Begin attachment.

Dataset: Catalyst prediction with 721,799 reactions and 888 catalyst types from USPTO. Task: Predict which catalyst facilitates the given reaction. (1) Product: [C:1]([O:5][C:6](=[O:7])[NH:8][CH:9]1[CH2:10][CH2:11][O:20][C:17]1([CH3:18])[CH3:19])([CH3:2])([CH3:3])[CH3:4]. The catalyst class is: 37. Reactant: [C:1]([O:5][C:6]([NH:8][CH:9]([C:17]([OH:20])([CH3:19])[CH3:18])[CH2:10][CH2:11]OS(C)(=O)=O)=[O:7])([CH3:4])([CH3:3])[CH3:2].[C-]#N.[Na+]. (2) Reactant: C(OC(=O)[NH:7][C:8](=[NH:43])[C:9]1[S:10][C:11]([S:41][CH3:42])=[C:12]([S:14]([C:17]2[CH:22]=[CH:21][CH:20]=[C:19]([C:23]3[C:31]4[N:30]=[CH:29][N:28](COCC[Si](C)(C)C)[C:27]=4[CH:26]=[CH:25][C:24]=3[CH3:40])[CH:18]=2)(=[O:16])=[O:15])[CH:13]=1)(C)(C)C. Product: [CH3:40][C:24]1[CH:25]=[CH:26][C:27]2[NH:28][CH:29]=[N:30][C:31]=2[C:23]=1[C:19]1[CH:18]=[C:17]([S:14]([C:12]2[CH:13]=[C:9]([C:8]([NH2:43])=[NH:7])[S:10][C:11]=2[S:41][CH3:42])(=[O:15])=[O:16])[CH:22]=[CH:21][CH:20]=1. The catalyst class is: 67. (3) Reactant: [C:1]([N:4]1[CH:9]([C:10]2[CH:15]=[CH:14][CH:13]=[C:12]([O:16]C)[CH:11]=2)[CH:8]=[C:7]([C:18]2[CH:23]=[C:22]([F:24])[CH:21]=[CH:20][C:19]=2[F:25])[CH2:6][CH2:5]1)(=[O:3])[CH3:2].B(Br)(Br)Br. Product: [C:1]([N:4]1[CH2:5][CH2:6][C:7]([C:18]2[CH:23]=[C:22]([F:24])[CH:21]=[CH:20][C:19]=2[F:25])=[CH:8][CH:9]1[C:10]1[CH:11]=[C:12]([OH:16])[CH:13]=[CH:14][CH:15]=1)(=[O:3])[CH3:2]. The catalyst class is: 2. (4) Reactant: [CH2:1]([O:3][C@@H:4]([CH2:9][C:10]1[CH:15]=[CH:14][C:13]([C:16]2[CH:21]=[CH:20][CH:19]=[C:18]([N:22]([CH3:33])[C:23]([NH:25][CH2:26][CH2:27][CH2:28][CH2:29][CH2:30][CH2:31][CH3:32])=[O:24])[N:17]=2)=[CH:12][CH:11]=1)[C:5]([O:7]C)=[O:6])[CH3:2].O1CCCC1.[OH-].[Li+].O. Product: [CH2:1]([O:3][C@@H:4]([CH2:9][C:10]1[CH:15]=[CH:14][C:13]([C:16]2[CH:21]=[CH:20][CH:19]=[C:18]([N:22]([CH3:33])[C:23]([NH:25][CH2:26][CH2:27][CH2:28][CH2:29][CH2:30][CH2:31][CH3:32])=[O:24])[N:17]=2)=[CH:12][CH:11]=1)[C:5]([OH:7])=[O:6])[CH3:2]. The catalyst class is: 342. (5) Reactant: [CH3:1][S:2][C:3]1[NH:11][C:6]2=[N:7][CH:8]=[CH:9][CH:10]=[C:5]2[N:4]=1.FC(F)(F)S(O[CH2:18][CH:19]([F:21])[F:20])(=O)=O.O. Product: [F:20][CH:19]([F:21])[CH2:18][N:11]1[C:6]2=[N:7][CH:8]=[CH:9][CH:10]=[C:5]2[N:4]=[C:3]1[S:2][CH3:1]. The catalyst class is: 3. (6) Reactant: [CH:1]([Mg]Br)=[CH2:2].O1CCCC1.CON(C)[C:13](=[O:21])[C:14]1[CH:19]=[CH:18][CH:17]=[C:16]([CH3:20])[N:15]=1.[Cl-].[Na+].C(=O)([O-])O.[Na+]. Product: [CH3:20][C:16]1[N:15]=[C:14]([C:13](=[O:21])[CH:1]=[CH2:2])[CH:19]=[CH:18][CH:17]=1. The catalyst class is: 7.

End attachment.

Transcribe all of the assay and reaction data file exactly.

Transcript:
Dataset: Catalyst prediction with 721,799 reactions and 888 catalyst types from USPTO. Task: Predict which catalyst facilitates the given reaction. (1) Product: [C:1]([O:5][C:6](=[O:7])[NH:8][CH:9]1[CH2:10][CH2:11][O:20][C:17]1([CH3:18])[CH3:19])([CH3:2])([CH3:3])[CH3:4]. The catalyst class is: 37. Reactant: [C:1]([O:5][C:6]([NH:8][CH:9]([C:17]([OH:20])([CH3:19])[CH3:18])[CH2:10][CH2:11]OS(C)(=O)=O)=[O:7])([CH3:4])([CH3:3])[CH3:2].[C-]#N.[Na+]. (2) Reactant: C(OC(=O)[NH:7][C:8](=[NH:43])[C:9]1[S:10][C:11]([S:41][CH3:42])=[C:12]([S:14]([C:17]2[CH:22]=[CH:21][CH:20]=[C:19]([C:23]3[C:31]4[N:30]=[CH:29][N:28](COCC[Si](C)(C)C)[C:27]=4[CH:26]=[CH:25][C:24]=3[CH3:40])[CH:18]=2)(=[O:16])=[O:15])[CH:13]=1)(C)(C)C. Product: [CH3:40][C:24]1[CH:25]=[CH:26][C:27]2[NH:28][CH:29]=[N:30][C:31]=2[C:23]=1[C:19]1[CH:18]=[C:17]([S:14]([C:12]2[CH:13]=[C:9]([C:8]([NH2:43])=[NH:7])[S:10][C:11]=2[S:41][CH3:42])(=[O:15])=[O:16])[CH:22]=[CH:21][CH:20]=1. The catalyst class is: 67. (3) Reactant: [C:1]([N:4]1[CH:9]([C:10]2[CH:15]=[CH:14][CH:13]=[C:12]([O:16]C)[CH:11]=2)[CH:8]=[C:7]([C:18]2[CH:23]=[C:22]([F:24])[CH:21]=[CH:20][C:19]=2[F:25])[CH2:6][CH2:5]1)(=[O:3])[CH3:2].B(Br)(Br)Br. Product: [C:1]([N:4]1[CH2:5][CH2:6][C:7]([C:18]2[CH:23]=[C:22]([F:24])[CH:21]=[CH:20][C:19]=2[F:25])=[CH:8][CH:9]1[C:10]1[CH:11]=[C:12]([OH:16])[CH:13]=[CH:14][CH:15]=1)(=[O:3])[CH3:2]. The catalyst class is: 2. (4) Reactant: [CH2:1]([O:3][C@@H:4]([CH2:9][C:10]1[CH:15]=[CH:14][C:13]([C:16]2[CH:21]=[CH:20][CH:19]=[C:18]([N:22]([CH3:33])[C:23]([NH:25][CH2:26][CH2:27][CH2:28][CH2:29][CH2:30][CH2:31][CH3:32])=[O:24])[N:17]=2)=[CH:12][CH:11]=1)[C:5]([O:7]C)=[O:6])[CH3:2].O1CCCC1.[OH-].[Li+].O. Product: [CH2:1]([O:3][C@@H:4]([CH2:9][C:10]1[CH:15]=[CH:14][C:13]([C:16]2[CH:21]=[CH:20][CH:19]=[C:18]([N:22]([CH3:33])[C:23]([NH:25][CH2:26][CH2:27][CH2:28][CH2:29][CH2:30][CH2:31][CH3:32])=[O:24])[N:17]=2)=[CH:12][CH:11]=1)[C:5]([OH:7])=[O:6])[CH3:2]. The catalyst class is: 342. (5) Reactant: [CH3:1][S:2][C:3]1[NH:11][C:6]2=[N:7][CH:8]=[CH:9][CH:10]=[C:5]2[N:4]=1.FC(F)(F)S(O[CH2:18][CH:19]([F:21])[F:20])(=O)=O.O. Product: [F:20][CH:19]([F:21])[CH2:18][N:11]1[C:6]2=[N:7][CH:8]=[CH:9][CH:10]=[C:5]2[N:4]=[C:3]1[S:2][CH3:1]. The catalyst class is: 3. (6) Reactant: [CH:1]([Mg]Br)=[CH2:2].O1CCCC1.CON(C)[C:13](=[O:21])[C:14]1[CH:19]=[CH:18][CH:17]=[C:16]([CH3:20])[N:15]=1.[Cl-].[Na+].C(=O)([O-])O.[Na+]. Product: [CH3:20][C:16]1[N:15]=[C:14]([C:13](=[O:21])[CH:1]=[CH2:2])[CH:19]=[CH:18][CH:17]=1. The catalyst class is: 7.